2 Law & Ineq. 609 (1984)
Prostitutes: Victims of Men's Exploitation and Abuse

handle is hein.journals/lieq2 and id is 615 raw text is: Prostitutes: Victims of Men's Exploitation
and Abuse
Nancy Erbe*
I. Introduction
Some girls will die for money.
Some will die as they're born.
Some will swear they'd die for love.
Some die every morn.1
Most analyses of prostitution2 focus on whether prostitu-
tion should be decriminalized or legalized.3 These analyses fre-
quently conclude that prostitution is a victimless crime,4 and
that the state should not intervene in prostitution.5 Prostitu-
tion is not a victimless crime. Essentially, prostitution is the
economic exploitation and sexual abuse of prostitutes by men.
Customers, pimps, police, and many other men exploit and
abuse prostitutes.6 Prostitutes are the victims of prostitution.
* Nancy Erbe is a J.D. candidate at the University of Minnesota. Prior to
attending law school, Ms. Erbe advocated women's and girls' needs through the
development and management of holistic health programs. These programs in-
cluded the areas of sexuality, drug abuse, and family violence, and emphasized
building self-esteem, and building relationship and decision-making skills. She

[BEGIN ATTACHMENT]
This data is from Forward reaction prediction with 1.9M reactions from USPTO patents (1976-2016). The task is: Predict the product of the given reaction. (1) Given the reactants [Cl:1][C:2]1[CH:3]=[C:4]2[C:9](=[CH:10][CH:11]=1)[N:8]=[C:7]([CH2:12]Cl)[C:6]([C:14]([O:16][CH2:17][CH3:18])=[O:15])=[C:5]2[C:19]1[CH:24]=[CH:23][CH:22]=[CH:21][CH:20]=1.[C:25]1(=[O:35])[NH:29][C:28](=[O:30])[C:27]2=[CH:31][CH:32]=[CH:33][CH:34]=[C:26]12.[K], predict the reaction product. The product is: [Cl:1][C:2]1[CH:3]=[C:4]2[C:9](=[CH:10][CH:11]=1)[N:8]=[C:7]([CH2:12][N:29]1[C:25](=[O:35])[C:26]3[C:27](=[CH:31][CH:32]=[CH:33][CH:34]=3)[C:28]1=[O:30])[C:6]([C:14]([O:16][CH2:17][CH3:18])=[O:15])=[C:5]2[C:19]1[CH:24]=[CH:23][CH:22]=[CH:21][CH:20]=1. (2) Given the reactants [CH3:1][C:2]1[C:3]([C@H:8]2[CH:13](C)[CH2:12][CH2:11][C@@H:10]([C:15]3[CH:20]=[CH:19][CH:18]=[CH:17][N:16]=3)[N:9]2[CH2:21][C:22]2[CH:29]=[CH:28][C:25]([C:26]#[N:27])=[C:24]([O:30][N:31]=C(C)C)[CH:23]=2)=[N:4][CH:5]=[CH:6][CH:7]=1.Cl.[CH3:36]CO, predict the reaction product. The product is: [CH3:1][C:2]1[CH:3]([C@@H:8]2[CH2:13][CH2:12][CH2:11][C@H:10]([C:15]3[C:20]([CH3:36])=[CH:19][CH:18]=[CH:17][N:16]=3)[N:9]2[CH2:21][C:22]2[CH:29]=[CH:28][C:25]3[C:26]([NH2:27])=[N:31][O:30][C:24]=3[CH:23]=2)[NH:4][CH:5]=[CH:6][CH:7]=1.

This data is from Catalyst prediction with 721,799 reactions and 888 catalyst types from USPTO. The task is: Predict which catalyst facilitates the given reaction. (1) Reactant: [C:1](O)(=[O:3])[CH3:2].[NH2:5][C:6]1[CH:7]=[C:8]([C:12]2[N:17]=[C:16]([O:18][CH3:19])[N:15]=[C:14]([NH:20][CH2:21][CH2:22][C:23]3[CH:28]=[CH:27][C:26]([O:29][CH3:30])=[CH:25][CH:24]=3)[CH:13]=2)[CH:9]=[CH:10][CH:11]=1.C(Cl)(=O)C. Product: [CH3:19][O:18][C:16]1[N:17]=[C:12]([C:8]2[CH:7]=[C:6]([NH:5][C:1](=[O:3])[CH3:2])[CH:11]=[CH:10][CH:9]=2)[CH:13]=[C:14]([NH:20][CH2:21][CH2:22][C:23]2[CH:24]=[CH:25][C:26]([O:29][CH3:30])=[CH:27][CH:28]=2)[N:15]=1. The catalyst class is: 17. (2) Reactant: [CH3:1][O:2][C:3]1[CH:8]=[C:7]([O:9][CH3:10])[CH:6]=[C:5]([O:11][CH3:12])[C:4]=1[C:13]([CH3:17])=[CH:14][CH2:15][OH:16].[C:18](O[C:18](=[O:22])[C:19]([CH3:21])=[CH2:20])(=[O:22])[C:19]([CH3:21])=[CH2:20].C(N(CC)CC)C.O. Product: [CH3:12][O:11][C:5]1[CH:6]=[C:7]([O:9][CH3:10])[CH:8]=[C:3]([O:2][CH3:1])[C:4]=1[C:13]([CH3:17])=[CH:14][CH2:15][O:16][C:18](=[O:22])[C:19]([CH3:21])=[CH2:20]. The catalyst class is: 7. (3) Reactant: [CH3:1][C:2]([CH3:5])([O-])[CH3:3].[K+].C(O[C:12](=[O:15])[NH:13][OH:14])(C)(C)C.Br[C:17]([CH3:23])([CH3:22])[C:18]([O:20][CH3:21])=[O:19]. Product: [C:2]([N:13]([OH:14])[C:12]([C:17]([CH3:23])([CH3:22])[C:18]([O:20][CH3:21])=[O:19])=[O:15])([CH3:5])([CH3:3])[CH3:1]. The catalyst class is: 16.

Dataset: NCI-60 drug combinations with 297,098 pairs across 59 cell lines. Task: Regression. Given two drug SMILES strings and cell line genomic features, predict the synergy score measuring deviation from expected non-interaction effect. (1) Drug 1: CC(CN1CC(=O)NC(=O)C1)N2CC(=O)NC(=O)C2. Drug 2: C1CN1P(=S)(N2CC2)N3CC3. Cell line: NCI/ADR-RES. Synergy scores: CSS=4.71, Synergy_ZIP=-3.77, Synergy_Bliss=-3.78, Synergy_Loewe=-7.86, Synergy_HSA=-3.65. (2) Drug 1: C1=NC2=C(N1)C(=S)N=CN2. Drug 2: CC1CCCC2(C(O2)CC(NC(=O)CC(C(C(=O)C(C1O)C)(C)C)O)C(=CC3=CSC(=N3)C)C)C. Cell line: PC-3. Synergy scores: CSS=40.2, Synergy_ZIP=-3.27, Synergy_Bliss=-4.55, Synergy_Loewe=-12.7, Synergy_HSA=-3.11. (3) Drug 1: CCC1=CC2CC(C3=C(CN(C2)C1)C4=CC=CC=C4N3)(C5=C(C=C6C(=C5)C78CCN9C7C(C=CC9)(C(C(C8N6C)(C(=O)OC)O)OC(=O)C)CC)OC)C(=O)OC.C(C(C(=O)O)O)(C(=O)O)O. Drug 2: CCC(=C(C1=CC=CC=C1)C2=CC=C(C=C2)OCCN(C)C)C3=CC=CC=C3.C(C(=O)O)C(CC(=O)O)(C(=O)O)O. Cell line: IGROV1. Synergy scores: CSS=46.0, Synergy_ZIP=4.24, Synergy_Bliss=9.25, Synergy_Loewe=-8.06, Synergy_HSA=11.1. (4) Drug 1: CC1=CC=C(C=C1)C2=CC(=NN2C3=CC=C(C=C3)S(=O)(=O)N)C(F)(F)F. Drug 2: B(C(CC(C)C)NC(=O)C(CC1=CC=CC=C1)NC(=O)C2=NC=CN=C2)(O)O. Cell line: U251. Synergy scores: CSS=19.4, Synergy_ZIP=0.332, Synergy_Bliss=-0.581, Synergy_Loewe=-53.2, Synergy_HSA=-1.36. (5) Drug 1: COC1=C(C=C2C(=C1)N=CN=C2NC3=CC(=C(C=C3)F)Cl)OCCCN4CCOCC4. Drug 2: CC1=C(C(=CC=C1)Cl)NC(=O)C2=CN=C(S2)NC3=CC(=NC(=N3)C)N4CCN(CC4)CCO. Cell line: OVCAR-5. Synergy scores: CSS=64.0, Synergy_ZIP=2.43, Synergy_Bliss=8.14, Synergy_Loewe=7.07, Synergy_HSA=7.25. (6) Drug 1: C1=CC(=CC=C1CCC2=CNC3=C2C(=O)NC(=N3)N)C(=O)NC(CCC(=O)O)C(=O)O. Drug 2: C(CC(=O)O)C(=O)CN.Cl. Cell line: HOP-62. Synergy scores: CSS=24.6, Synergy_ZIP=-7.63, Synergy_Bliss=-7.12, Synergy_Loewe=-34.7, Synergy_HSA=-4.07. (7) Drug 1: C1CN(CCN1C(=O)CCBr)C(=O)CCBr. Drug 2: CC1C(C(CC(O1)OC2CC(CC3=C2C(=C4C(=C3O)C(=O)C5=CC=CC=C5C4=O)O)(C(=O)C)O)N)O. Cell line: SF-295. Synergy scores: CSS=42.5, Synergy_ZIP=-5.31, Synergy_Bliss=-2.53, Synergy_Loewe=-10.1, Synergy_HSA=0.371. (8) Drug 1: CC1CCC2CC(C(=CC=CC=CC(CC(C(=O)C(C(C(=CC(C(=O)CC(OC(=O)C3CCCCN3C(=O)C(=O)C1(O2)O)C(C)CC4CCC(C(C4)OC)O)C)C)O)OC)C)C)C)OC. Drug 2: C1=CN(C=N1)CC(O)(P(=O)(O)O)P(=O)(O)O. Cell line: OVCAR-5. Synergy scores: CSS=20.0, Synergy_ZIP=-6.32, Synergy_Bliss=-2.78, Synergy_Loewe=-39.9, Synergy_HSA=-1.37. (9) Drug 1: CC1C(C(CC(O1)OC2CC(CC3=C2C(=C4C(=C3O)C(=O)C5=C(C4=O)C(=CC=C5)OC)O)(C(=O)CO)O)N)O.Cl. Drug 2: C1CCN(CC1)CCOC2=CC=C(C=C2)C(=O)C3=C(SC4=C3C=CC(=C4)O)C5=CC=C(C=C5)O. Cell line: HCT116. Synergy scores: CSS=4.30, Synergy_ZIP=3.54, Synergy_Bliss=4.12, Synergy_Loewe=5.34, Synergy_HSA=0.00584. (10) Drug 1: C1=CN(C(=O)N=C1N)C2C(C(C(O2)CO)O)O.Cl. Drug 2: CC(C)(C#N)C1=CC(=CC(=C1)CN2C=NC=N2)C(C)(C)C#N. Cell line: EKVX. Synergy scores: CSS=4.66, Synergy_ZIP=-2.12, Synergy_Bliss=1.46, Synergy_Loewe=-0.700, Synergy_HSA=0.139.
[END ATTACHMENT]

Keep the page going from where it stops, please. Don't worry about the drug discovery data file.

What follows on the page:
also developed and managed leadership training, career education, and commu-
nity action programs for women and girls, and volunteered as a probation of-
ficer for low-risk felons.
1. Peter, Paul, and Mary, No Other Name, Album 1700 (record album).
2. Prostitutes are almost exclusively women. Karen Rosenblum, Female
Deviance and the Female Sex Role: A Preliminary Investigation, 26 British J.
of Soc. 169 (1975). For this paper's purposes, prostitution is a male customer
buying sex from a female prostitute. All data used in this paper is from studies
of female prostitutes and male customers.
3. See, e.g., Mary Farmer, Donn Kessler, Lawrence Rosenfeld, A Proposal
for the Legalization of Prostitution in Connecticut, 49 Conn. B.J. 163 (1975).
Marilyn Haft, Hustling for Rights, 1974 Civ. Lib. Rev. 8-26. Therese Wandling,
Decriminalization of Prostitution: The Limits of the Criminal Law, 55 Or. L.
Rev. 553-66 (1976). Decriminalization means the repeal of all laws which make
prostitutes' behavior illegal. Legalization means substitution of another set of
state regulations. State-regulated prostitution would be legal.
4. Farmer, supra note 3, at 163. Haft, supra note 3, at 8-26. Wandling,
supra note 3, at 533-66.
5. Farmer, supra note 3, at 163. Haft, supra note 3, at 8-26. Wandling,
supra note 3, at 533-66.
6. Mimi Silbert & Ayala Pines, Occupational Hazards of Street Prostitutes,
8 Criminal Justice and Behavior 397 (1981). Freda Adler & Rita James Simon,

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